On August 8, the Department of Justice (DOJ) announced that a national lender agreed to settle allegations that it violated the False Claims Act. The settlement resolves allegations that the lender originated and underwrote mortgage loans insured by the United States Department of Housing and Urban Development’s (HUD) Federal Housing Administration (FHA) or guaranteed by the United States Department of Veterans Affairs (VA), and purchased by the Federal National Mortgage Association (Fannie Mae) and the Federal Home Loan Mortgage Corporation (Freddie Mac) that did not meet applicable origination, underwriting and quality-control requirements. View the Enforcement Watch blog post.
On August 4, the United States District Court for the Middle District of Pennsylvania denied a student loan servicer’s motion to dismiss claims brought against it by the Consumer Financial Protection Bureau (CFPB), rejecting the servicer’s argument that the claims fail because the CFPB is unconstitutional. In January 2017, the CFPB filed an 11-count complaint against the servicer, alleging that the servicer violated federal statutes, including the Consumer Financial Protection Act, Fair Debt Collection Practices Act and Fair Credit Reporting Act, by steering borrowers into more expensive repayment plans. View the Enforcement Watch blog post.
On August 10, the Massachusetts Division of Banks and four other state regulators announced a joint settlement with two affiliated collection agencies for their failure to comply with state and federal consumer protection laws related to debt collection practices. The agreement requires corrective actions by the two companies and a settlement payment of $500,000 to be distributed equally among the five states. The settlement alleges that the collection agencies violated federal and state consumer protection requirements, including the Fair Debt Collection Practices Act, and their own compliance policies that limit contact with third parties or with consumers at their places of employment in an effort to meet revenue goals. Specifically, collection agents were directed to call phone numbers that had previously been marked as “Do Not Call” and to document the accounts “REHAB PUSH” to avoid potential disciplinary action. The collection agencies are also alleged to have engaged in unfair and deceptive practices by failing to promptly credit debtor accounts upon receipt of payment by check. In addition to the $500,000 settlement payment, the two companies have agreed to reform their debt collection, compliance and financial practices.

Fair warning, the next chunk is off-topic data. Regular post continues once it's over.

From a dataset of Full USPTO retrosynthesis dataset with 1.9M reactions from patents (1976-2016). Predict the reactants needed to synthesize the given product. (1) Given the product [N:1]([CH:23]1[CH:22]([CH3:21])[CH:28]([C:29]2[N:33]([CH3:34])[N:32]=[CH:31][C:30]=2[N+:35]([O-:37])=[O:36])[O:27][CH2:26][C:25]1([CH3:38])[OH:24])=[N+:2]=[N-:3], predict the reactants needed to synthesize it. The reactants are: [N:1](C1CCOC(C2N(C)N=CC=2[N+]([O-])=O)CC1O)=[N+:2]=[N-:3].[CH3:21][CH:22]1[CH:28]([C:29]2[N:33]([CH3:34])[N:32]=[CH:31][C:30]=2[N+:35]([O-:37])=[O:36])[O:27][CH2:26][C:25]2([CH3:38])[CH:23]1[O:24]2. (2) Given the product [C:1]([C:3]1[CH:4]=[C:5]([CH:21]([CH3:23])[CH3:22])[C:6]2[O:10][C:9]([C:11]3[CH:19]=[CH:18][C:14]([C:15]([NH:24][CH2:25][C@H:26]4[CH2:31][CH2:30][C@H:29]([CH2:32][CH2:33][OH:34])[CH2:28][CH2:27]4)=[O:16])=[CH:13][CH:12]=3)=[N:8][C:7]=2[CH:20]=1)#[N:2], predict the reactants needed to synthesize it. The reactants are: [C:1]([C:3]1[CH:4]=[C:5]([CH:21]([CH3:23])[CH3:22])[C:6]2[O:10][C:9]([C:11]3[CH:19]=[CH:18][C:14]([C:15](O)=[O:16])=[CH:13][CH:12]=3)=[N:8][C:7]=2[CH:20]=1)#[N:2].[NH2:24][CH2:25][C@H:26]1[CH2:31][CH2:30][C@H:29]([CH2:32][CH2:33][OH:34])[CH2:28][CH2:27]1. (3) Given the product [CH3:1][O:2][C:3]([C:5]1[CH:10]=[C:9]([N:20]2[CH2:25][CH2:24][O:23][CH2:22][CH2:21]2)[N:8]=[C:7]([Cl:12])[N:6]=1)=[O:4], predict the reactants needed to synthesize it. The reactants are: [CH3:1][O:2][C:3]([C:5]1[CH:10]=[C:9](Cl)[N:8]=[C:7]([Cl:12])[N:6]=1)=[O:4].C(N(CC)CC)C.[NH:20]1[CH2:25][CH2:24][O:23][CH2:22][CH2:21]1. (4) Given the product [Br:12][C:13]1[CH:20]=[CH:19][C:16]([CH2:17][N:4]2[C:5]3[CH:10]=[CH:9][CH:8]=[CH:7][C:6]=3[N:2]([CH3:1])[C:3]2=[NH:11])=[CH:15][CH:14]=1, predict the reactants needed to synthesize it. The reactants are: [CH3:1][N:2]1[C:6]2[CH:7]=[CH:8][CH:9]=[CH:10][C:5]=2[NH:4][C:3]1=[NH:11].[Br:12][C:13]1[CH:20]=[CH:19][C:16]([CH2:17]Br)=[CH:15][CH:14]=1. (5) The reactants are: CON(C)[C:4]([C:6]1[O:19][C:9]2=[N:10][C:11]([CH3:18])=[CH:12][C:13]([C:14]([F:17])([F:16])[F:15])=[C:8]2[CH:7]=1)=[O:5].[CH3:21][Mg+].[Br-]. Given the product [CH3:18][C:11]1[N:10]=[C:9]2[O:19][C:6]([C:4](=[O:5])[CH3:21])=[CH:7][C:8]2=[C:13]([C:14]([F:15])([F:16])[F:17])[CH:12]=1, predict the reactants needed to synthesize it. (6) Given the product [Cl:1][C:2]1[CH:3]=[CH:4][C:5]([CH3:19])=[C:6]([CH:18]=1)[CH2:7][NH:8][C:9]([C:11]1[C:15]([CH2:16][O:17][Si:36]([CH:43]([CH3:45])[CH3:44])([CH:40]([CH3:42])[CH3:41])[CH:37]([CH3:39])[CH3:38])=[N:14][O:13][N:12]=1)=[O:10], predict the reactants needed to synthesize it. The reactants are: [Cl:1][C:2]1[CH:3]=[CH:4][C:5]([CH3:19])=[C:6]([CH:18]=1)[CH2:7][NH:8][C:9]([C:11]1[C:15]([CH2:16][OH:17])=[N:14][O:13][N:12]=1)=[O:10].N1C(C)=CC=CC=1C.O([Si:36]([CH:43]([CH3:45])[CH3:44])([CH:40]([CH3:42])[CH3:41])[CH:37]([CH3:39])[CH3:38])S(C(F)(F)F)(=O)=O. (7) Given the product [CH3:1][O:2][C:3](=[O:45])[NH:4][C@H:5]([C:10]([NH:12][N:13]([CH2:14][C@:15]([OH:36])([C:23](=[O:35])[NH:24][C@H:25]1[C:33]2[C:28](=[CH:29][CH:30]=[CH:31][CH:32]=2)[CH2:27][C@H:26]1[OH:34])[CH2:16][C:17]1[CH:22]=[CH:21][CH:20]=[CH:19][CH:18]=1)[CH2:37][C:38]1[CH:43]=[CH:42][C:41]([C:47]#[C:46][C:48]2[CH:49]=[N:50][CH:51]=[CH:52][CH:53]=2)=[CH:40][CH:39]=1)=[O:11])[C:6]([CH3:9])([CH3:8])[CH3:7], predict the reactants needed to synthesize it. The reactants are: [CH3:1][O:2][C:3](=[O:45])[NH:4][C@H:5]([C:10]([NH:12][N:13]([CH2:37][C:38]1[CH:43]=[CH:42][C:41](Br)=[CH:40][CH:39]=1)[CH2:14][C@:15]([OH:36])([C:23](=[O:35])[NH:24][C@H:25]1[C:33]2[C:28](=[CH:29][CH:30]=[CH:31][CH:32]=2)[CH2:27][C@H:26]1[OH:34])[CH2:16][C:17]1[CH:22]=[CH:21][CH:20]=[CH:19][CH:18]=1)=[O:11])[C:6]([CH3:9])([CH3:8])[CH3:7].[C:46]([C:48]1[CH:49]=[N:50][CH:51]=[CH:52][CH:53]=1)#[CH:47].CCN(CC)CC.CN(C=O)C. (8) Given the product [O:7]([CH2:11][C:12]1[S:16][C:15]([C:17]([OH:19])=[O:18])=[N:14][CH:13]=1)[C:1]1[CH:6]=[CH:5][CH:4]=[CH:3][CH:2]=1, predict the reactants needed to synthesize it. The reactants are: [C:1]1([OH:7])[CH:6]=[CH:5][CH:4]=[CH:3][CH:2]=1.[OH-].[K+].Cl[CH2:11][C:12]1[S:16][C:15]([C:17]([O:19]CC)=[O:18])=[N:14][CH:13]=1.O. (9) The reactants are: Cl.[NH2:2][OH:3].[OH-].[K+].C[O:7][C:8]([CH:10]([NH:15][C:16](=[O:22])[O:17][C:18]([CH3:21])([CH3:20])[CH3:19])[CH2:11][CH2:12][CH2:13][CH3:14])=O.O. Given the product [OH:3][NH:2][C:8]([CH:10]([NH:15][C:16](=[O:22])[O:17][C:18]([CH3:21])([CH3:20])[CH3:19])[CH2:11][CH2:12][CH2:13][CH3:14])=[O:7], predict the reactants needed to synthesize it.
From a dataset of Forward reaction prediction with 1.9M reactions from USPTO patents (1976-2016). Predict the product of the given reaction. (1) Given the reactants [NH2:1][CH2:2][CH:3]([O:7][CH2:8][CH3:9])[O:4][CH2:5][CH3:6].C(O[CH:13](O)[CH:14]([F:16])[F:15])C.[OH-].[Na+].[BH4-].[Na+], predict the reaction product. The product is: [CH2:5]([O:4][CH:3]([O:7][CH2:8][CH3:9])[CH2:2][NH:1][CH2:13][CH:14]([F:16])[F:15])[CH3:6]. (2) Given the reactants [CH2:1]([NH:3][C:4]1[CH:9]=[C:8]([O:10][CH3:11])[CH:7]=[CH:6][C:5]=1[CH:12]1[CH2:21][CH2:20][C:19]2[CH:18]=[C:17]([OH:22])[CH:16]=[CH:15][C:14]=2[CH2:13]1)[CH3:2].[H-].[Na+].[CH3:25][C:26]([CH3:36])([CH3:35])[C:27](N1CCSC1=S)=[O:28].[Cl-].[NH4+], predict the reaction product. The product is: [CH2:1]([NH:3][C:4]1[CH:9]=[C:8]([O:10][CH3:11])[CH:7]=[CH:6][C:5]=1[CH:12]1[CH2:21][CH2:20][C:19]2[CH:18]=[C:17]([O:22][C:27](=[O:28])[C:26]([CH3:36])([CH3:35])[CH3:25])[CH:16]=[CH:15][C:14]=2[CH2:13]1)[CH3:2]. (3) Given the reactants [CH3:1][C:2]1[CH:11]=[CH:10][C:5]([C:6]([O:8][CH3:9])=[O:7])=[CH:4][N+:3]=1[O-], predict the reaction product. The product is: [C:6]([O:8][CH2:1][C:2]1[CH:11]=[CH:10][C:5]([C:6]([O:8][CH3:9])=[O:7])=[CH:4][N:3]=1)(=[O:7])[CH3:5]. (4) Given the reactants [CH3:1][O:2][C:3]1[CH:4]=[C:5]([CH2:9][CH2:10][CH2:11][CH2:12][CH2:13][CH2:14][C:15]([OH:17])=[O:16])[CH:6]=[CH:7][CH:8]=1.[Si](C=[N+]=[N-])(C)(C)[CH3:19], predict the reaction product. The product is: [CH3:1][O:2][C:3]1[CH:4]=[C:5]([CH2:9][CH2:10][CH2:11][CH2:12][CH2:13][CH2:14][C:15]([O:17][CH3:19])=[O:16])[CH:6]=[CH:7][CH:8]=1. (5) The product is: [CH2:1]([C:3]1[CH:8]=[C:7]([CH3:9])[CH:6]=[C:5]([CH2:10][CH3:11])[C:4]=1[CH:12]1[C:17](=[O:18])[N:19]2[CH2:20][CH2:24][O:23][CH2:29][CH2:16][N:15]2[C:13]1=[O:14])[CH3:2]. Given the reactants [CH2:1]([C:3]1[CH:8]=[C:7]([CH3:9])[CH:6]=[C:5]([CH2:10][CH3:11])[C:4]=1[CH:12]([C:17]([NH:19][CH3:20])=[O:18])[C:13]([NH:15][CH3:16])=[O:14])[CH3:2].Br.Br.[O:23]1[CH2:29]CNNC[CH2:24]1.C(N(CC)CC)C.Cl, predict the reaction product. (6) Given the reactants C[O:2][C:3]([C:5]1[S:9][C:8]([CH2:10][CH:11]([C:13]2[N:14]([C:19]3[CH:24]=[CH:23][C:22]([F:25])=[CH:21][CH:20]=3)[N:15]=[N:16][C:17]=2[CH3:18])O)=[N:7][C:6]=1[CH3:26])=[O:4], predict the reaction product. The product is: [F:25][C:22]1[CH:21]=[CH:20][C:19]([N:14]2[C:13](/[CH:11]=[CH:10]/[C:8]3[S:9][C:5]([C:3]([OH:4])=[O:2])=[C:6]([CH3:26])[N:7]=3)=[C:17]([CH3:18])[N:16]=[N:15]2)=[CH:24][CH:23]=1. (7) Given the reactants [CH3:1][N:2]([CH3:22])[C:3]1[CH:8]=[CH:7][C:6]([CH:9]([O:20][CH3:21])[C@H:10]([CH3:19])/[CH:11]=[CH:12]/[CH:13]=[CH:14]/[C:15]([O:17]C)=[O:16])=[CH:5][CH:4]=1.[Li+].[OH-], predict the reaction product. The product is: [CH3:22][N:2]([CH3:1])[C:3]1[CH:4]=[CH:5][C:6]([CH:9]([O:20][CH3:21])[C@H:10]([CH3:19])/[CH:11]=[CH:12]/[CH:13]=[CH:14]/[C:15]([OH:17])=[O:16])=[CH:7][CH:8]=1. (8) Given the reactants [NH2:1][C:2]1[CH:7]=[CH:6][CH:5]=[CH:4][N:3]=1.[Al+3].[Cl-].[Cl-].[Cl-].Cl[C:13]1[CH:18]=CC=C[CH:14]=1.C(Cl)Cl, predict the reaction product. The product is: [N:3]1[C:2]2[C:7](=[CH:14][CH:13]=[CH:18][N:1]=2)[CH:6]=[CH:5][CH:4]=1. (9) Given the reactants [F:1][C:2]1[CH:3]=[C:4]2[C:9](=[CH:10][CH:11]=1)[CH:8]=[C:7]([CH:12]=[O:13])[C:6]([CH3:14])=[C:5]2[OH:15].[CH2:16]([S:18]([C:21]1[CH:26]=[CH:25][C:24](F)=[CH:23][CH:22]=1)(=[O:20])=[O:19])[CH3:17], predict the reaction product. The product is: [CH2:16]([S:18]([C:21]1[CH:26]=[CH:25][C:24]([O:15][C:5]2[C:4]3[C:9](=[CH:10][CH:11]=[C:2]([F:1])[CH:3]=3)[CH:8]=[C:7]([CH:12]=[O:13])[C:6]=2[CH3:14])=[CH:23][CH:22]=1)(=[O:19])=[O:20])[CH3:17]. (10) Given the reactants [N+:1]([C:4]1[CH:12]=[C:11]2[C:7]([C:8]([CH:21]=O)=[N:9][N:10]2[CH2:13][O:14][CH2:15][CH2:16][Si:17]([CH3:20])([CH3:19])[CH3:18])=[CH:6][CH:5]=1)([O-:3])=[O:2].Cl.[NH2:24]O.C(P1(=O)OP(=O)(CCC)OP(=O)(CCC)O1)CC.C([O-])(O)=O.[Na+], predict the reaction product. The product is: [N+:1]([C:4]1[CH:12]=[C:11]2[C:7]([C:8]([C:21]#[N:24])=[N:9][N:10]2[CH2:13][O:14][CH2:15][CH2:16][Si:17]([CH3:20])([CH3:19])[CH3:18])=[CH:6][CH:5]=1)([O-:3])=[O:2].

At a time of substantial regulatory action in the area of consumer financial protection, there has also been significant judicial activity. Hear from legal experts as they examine and discuss recent major decisions at the Supreme Court and appellate courts which will affect consumer protection generally and impact the mortgage finance arena specifically. Please join MBA Compliance Essentials for an important, informative program on the current state of consumer protection law, as well as what might be coming from the courts in the not too distant future. Goodwin partners Willy Jay, Matthew Sheldon and Laura Stoll will be speaking at this webinar.
The Knowledge Group: Navigating SEC’s Latest Custody Rule Guidance and Its Impact on Advisers Webcast – September 15
Earlier this year, the SEC Division of Investment Management released and provided a new custody rule guidance under the Investment Advisers Act of 1940. The new guidance addresses the three areas under the Custody Rule, which are the standing letters of authorization, client's grant of authority to an adviser, and the provisions in a separate custodial agreement. In this live webcast, a seasoned panel of thought leaders, professionals and advisers assembled by The Knowledge Group will provide and present to the audience the recent trends and developments related to the latest SEC Custody Rule Guidance. Speakers will also identify how the new guidance impacts investment advisers. Jason Monfort is speaking at this webinar. For additional information, please visit the event website.